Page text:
And, to clarify, seems like there should be a huge demand for homes and apartments, but in economics you have to be both willing and able to pay for a good in order to contributed to demand. The ‘willing’ is there, but the ‘able’ is not. Residential housing finance is so messed up that few can afford what developers want to offer.

    Edit: and brilliant GOP tax heist bill is designed to work through a channel of higher interest rates and bigger trade deficit. That story is just unfolding now, though seems so far to work more through deficit and its effects on trade balance, than increases real investment inside US (which is not happening).

  63. 63
    catclub says:

    @jl: Could you help me with this:

    There are other technical factors at play. It doesn’t help that the Fed is draining liquidity by reversing QE; reducing its balance sheet by $50 billion every month. As my colleague Brian Chappatta wrote, the Fed’s balance-sheet reduction could be putting more pressure on longer notes than shorter-dated maturities.

    I understand that the fed had owned lots of bonds, and now has presumably $50B/month fewer bonds. Does that mean it borrowed money from the Treasury to
    buy the bonds (expanding the balance sheet) and is now returning cash to the Treasury? Or where does the money come from to buy those QE bonds?

  64. 64
    jl says:

    @catclub: I don’t keep up with the mechanics, I’m interested in the macroeconomics, and how that impacts us ‘lesser’ people.. QE 1 and II, IIRC, started with a massive FED buy of US Treasury securities. So the Fed lent the Treasury money (aka, buying the bonds). QE III extended the Fed buys to mortgage backed securities and corporate assets. So, one of the problems of reversing QE is to do in a way that does not make the FED a huge net effective borrower of funds from the Treasury.

    Last I read about the mechanics in detail, the Fed is not selling anything back. It is just letting all the QE debt instruments it holds mature, and drastically scaling back, or stopping, new purchases. So the amount of assets held by the FED gradually declines.

    The general issue is that reversing the QEs changes the Feds position from being a net lender (increasing money liquidity in the financial system) to a net borrower (decreasing money liquidity in the financial system)). Maybe an expert on it cam comment if I got any of that wrong. When, eventually, all the nets net out, the Fed won’t be such a huge lender to US Treasury or corporate sector. The trick is to do it gradually, so the reduction in money liquidity from the Fed doesn’t disrupt financial markets.

  65. 65
    jl says:

    @jl: i should always check wiki first. Looks like purchases of mortgage backed securities were always part of the mix in all the QEs, but as went from I to II, purchases of mortgage backed securities decreases compared to Treasuries, and then in III, Fed bought up pretty much anything that could be construed to be sound debt.

  66. 66
    Nubby says:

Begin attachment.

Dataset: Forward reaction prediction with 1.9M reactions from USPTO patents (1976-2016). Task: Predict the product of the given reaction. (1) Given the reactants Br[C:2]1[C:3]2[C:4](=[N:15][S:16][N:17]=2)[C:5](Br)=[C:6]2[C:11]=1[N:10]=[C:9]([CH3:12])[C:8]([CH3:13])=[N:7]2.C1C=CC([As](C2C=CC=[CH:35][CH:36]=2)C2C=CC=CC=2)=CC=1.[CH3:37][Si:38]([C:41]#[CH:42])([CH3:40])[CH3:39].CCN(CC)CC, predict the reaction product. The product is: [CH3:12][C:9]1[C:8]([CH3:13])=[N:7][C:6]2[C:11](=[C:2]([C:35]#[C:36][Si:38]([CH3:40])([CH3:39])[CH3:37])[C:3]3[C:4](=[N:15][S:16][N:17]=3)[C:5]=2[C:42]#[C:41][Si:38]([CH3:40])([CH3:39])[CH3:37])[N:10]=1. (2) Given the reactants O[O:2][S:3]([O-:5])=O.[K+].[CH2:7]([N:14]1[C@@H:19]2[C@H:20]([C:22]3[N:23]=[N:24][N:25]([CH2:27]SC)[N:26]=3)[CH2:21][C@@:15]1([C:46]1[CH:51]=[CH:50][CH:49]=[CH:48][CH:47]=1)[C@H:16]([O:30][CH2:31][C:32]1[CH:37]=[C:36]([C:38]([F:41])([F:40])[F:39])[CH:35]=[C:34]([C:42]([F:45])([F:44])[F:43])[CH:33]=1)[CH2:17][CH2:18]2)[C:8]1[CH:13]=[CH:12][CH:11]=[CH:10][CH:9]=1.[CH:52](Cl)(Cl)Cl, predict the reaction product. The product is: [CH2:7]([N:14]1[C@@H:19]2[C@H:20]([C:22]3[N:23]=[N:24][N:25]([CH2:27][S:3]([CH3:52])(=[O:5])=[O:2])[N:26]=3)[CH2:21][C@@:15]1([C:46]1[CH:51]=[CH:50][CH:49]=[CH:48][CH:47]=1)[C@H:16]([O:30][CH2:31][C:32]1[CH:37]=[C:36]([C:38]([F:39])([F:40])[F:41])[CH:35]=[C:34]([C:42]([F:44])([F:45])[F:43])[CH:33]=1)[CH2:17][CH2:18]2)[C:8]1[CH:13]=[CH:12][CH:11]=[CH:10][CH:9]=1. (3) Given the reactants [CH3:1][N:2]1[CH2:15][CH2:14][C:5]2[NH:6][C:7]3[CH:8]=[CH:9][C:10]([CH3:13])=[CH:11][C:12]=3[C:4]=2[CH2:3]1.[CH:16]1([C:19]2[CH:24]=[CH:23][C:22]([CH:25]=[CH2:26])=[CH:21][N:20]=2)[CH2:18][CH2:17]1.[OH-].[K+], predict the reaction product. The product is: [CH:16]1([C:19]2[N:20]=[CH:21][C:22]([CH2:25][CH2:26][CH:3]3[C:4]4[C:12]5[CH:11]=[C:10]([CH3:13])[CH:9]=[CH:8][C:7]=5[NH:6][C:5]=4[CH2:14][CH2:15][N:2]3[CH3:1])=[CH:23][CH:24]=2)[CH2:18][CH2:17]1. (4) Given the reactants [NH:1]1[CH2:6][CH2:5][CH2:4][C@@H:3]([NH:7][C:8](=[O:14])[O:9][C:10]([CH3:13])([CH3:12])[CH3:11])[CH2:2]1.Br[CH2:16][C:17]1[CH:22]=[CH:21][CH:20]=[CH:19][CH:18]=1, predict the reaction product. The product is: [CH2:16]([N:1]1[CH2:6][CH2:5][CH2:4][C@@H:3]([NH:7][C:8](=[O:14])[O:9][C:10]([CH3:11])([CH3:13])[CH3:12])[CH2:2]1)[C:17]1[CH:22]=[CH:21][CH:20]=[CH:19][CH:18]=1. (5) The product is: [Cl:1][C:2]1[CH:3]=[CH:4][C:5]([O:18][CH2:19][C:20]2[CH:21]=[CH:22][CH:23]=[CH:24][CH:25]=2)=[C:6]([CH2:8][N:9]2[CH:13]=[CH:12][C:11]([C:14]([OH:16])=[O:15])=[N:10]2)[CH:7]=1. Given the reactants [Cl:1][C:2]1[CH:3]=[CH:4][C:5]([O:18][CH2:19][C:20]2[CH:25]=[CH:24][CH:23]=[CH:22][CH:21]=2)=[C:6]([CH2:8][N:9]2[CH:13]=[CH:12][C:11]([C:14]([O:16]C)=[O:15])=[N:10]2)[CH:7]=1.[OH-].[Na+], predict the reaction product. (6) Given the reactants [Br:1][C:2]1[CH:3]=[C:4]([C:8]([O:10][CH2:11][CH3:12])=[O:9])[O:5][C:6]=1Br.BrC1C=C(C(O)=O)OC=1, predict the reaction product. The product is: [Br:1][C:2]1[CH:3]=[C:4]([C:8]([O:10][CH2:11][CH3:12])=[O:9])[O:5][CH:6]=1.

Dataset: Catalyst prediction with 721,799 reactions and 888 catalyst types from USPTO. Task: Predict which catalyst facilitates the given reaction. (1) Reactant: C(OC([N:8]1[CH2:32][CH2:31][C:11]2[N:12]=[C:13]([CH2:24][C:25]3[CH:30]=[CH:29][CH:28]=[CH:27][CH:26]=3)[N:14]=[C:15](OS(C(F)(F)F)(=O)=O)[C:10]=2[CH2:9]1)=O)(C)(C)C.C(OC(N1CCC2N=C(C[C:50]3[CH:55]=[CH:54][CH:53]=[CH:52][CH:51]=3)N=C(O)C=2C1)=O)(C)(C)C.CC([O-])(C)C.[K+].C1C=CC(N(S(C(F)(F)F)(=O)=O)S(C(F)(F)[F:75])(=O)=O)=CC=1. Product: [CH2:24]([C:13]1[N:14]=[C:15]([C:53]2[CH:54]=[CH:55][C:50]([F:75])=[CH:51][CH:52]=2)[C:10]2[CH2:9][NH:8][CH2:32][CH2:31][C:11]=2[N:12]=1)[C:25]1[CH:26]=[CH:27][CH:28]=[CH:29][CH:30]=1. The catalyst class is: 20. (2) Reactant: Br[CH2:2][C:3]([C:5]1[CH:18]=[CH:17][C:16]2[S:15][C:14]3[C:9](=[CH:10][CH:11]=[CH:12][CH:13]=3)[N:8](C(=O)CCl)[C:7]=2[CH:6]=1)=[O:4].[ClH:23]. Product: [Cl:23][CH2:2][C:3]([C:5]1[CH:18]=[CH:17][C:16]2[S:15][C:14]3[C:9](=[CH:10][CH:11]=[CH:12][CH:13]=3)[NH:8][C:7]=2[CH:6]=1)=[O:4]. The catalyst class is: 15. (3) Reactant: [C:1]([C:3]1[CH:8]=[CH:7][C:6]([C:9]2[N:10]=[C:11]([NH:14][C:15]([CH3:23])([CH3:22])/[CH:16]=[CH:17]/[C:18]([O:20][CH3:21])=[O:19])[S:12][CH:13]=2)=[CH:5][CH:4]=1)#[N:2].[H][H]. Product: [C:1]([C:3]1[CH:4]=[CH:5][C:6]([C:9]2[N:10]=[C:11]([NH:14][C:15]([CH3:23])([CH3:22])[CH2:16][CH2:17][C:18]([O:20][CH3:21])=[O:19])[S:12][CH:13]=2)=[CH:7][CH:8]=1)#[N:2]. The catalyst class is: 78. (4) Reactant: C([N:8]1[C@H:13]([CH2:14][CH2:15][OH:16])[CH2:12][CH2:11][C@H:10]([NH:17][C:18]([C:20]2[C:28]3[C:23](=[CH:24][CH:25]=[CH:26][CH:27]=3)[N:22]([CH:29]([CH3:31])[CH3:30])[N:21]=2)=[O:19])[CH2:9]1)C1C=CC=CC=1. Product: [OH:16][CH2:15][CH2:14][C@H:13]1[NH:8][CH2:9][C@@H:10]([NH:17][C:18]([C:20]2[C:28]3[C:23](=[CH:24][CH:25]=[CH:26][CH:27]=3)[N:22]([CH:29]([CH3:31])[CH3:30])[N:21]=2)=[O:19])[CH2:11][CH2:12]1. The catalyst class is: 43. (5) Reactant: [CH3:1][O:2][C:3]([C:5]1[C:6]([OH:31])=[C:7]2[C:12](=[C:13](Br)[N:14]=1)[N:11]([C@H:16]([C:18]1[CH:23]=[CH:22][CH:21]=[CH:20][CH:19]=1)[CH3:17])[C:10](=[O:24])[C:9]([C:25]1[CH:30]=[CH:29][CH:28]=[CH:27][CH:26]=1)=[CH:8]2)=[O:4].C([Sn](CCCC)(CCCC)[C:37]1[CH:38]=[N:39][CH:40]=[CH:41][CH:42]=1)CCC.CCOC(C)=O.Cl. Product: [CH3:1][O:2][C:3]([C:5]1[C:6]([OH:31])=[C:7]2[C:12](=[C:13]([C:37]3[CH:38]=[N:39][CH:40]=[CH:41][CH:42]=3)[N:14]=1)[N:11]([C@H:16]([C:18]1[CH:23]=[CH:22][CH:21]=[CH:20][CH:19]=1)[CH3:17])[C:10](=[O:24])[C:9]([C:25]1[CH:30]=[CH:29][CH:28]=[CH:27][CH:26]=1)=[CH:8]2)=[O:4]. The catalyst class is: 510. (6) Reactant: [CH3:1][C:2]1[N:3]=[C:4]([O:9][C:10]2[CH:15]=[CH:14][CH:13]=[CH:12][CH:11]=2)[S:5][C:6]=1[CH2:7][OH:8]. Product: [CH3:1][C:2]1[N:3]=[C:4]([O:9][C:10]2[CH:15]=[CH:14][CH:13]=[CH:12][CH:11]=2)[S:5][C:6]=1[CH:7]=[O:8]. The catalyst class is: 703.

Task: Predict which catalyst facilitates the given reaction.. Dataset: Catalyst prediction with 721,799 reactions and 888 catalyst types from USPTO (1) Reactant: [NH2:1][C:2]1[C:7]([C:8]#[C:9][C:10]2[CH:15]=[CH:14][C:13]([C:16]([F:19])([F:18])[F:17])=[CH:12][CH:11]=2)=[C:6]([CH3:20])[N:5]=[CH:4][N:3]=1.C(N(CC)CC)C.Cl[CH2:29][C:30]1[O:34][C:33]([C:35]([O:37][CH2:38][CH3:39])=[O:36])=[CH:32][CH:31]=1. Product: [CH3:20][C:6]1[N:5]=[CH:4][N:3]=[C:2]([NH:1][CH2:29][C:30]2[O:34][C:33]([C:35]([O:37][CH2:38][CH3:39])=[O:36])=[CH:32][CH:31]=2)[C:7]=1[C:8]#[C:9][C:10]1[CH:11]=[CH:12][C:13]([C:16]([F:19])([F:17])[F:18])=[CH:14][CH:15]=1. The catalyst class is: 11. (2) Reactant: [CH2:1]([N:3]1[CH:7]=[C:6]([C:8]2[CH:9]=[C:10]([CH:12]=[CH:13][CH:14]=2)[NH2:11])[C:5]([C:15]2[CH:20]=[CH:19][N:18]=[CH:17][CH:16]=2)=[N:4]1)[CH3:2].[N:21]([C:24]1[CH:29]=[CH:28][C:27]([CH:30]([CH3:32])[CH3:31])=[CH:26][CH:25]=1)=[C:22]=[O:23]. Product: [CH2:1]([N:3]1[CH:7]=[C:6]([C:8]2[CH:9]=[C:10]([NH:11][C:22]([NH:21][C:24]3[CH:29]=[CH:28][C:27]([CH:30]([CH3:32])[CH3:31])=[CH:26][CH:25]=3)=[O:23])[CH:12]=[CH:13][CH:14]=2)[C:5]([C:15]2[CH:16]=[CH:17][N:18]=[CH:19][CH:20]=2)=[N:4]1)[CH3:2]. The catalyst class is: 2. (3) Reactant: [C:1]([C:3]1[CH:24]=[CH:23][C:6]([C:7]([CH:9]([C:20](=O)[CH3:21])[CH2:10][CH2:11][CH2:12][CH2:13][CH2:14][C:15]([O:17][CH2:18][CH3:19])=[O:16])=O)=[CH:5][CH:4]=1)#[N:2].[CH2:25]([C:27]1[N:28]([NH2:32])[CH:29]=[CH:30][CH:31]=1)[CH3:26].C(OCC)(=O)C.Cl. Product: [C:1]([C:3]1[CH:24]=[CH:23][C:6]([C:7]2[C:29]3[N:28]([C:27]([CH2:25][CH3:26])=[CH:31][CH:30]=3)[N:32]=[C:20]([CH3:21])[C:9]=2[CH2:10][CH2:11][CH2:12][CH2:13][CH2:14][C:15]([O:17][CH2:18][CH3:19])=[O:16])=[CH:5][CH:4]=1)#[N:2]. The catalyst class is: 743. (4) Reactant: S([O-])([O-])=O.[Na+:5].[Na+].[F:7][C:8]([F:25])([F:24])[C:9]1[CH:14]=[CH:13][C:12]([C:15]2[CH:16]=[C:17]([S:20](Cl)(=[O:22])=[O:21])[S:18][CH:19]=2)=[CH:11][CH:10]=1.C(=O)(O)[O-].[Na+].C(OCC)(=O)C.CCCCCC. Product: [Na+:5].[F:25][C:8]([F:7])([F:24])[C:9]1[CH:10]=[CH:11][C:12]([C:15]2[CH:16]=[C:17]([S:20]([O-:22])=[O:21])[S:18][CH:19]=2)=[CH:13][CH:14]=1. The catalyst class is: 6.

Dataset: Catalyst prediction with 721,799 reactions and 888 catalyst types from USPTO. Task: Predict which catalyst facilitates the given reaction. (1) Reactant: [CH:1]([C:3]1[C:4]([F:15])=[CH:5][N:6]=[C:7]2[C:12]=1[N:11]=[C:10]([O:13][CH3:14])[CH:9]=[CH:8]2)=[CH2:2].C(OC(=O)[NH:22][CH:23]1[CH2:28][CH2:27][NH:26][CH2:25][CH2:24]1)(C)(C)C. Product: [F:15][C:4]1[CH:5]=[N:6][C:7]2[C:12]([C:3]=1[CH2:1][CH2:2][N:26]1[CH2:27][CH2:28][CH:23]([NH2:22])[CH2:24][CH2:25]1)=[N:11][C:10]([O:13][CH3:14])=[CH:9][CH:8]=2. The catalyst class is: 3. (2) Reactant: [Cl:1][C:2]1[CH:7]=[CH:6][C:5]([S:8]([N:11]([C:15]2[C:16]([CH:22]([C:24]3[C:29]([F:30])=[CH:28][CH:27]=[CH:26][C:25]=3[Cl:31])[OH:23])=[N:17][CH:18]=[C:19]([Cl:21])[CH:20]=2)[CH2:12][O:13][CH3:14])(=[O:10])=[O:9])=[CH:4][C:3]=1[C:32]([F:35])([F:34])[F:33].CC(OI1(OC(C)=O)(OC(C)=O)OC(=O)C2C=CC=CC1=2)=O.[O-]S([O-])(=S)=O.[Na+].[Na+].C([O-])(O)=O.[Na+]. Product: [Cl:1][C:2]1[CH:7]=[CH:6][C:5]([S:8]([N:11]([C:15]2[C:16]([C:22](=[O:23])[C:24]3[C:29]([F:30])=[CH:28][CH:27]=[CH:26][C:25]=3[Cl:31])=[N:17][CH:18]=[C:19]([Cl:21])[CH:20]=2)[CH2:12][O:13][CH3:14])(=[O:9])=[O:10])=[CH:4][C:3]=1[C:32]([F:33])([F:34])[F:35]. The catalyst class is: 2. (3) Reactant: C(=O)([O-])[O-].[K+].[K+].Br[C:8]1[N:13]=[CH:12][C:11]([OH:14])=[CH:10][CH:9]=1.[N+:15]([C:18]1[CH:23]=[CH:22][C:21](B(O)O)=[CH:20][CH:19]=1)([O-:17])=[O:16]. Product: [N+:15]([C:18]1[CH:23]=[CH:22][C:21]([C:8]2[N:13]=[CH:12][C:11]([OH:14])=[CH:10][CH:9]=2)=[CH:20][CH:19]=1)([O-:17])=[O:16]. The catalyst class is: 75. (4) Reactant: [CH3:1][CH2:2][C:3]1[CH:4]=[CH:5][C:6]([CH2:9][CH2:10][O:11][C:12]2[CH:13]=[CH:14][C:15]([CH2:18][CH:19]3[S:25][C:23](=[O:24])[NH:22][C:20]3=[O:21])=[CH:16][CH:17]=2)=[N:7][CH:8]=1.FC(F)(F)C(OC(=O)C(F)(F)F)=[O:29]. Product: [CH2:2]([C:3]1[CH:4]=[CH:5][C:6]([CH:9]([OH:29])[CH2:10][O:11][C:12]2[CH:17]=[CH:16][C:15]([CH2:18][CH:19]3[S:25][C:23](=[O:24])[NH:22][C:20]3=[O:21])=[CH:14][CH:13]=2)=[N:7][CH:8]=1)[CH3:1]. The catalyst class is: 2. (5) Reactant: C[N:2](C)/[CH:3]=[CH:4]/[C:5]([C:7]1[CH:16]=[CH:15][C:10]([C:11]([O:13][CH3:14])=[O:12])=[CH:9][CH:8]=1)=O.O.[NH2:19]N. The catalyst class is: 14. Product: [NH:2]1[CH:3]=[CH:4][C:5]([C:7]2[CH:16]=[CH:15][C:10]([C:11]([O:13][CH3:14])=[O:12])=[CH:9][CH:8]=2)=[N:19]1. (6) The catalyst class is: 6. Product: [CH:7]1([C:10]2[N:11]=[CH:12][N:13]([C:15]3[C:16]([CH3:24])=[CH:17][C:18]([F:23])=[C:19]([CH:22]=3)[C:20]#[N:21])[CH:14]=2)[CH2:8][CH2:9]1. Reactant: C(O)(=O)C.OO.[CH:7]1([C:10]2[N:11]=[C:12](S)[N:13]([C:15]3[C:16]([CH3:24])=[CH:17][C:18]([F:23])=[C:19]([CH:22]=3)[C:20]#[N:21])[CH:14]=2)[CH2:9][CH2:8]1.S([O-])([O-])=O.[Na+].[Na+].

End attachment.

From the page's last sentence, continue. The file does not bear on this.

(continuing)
The Federal Reserve keystrokes that money into existence, the money is on the liability side of the balance sheet and the Treasuries are on the asset side. This is why the US sans the stupid debt ceiling can never default on its debt, all Federal debts are denominated in dollars, the Fed can create unlimited dollars.

    Another feature of this is that “excess profits” made by the Federal Reserve are periodically swept out of the Fed’s accounts into Treasury’s general account. So any interest paid to the Fed on US Treasuries comes back to the Treasury. This is why debt held by the Fed really shouldn’t be considered as part of the National Debt, it’s basically like loaning yourself money.

  67. 67
    jl says:

    And of course, the Fed got the cash to pay for all this stuff from the Fed. It gave out ‘cash’ that was really Fed high power money IOUs that banks could use as reserve money, which is what banks use to back their loans and stay in regulatory compliance with required reserve ratios.

  68. 68

    Please watch Bloomberg cabal financial news. Every nite the have a show when the Asian markets open. Last nite there were 2 male host and they were laughing at Trump. If they had been standing they would have been slapping each other on the back.

  69. 69
    Mnemosyne says:


    Yeah, I think Rankin and Bass realized there were some problems with the story as presented in the song and expanded it out. The adults are wrong to be so mean to Rudolph and let the other deer bully him, but those characters coming to understand that they were wrong is part of the arc of the story. If everyone was nice and stopped the bullying at the beginning, there would be no story!

  70. 70
    Mnemosyne says:

    Also, “Grandma Got Run Over by a Reindeer” is about a guy who murders his wife and frames Santa for the crime, and his family is too stupid or too cowed to confront him about it or turn him in.

    There’s a reason “The Good Place” shows that song as being a favorite of demons. 😈

  71. 71
    Steve in the ATL says:


    And the field narrows by one: AVENATTI OUT FOR 2020!

    That’s just the DNC clearing the field for Hillary’s coronation

  72. 72